What do we know about single parents?
Due to an increase in the numbers of children born outside of marriage and the rise in divorce rates, there has been a three-fold increase in the proportion of children growing up in single-parent families since 1960. In 2000, about one-third of children in the U.S. were born to unmarried mothers which has been described as one of the most profound changes in American society.
What does the research say about the effects of single parenthood on children?
There is a sizable body of research which indicates that children of single parents are generally more likely to be poor and to drop out of high school. In addition, they are more likely to become teen parents and to experience health, behavior and mental health problems compared to children who are raised by married parents. Most researchers agree that on average, children do best when raised by their two, married, biological parents who have low-conflict relationships.
This is qualified by the notion that marriage may or may not make children better off, depending on whether the marriage is healthy and stable. There is other newer research, supported by the National Institute of Child Health & Human Development, which finds that the advantage that children get from living in two-parent families may actually be due to family stability more than the fact that their parents are married.
In sum, despite the increased risks for children raised by single parents, a policy analyst highlights that the majority of children in these single-parent families grow up without serious problems. The debate does continue about how much of the disadvantages to children are attributable to poverty versus family structure, as well as about whether it is marriage itself that makes a difference or the type of people who get married.
What are the financial implications for single mother families?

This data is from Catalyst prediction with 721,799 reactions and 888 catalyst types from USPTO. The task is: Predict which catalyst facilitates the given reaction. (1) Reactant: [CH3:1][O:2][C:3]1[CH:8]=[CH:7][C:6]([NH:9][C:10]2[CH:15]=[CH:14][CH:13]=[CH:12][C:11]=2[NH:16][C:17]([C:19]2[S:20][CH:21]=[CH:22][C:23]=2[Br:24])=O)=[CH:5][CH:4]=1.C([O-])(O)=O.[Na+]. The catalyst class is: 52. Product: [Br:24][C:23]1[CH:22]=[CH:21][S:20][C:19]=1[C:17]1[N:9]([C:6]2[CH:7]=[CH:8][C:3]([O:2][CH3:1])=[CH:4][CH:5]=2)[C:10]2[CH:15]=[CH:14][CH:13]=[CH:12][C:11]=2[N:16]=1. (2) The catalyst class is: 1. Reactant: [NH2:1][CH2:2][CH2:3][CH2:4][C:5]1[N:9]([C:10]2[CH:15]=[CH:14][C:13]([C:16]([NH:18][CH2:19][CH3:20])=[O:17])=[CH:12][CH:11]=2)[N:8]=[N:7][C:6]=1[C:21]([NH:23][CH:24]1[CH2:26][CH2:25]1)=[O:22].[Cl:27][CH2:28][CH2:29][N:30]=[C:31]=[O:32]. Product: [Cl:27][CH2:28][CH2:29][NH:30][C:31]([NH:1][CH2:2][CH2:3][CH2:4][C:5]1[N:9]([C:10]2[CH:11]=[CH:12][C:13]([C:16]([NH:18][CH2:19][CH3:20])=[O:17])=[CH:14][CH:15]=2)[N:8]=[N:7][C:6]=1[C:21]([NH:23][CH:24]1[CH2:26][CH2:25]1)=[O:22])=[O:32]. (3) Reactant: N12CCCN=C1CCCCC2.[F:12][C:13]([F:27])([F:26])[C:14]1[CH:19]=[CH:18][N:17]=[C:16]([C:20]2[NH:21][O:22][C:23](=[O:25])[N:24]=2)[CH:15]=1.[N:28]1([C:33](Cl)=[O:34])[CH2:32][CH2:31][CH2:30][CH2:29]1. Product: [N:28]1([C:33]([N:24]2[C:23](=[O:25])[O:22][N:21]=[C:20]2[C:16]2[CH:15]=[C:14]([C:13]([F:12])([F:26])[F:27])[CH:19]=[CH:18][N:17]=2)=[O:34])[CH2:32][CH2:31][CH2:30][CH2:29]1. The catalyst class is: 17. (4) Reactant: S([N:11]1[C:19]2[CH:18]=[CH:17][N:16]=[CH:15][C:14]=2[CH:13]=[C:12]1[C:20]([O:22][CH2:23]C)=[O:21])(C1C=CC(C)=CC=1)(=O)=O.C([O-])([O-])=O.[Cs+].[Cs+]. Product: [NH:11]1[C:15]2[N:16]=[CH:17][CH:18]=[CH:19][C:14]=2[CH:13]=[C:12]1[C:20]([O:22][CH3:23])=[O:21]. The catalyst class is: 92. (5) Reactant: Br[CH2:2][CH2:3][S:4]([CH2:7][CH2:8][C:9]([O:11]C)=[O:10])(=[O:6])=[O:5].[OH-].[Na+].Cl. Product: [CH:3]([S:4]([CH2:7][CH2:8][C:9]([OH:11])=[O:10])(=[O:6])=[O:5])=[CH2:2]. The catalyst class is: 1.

Single mothers’ unemployment has been stated to be more than twice as much as married women’s, and the reason suggested is that single mothers have particular difficulty in finding jobs that are consistent with their family care responsibilities. What makes matters worse for single mother households is the persistent gender wage gap which translates into women working full-time, year-round earning only 78 cents for every dollar earned by full-time, year-round male workers in 2007. The result, it has been stated, is the inability for women who support families alone to build up financial reserves, and these women are also less likely to have fringe benefits such as paid sick days.
What are the legal implications of the social science research?
Although no studies have been done analyzing the case law to determine the effect of single parenting on the decision making of judges in family law cases, clearly it is a factor they will consider, on a case-by-case basis. This is true in the context of child support and custody and access determinations including schedules and relocation cases.
These days, single-parent families are mainstream and no longer nontraditional families in the United States given the statistics. Attorneys, judges, mediators, mental health professionals and all other professionals and policy makers who work with and think about these families must be cognizant of the challenges of single parenthood and continue to work toward alleviating the burden on children so that the statement that children in two-parent households generally fare better than children raised by one parent no longer must be the reality.
There are numerous websites with information about organizations and resources to turn to for all aspects of being a successful single parent family. For a sampling of websites, please note the following:
There is advice available for children, too: Living With a Single Parent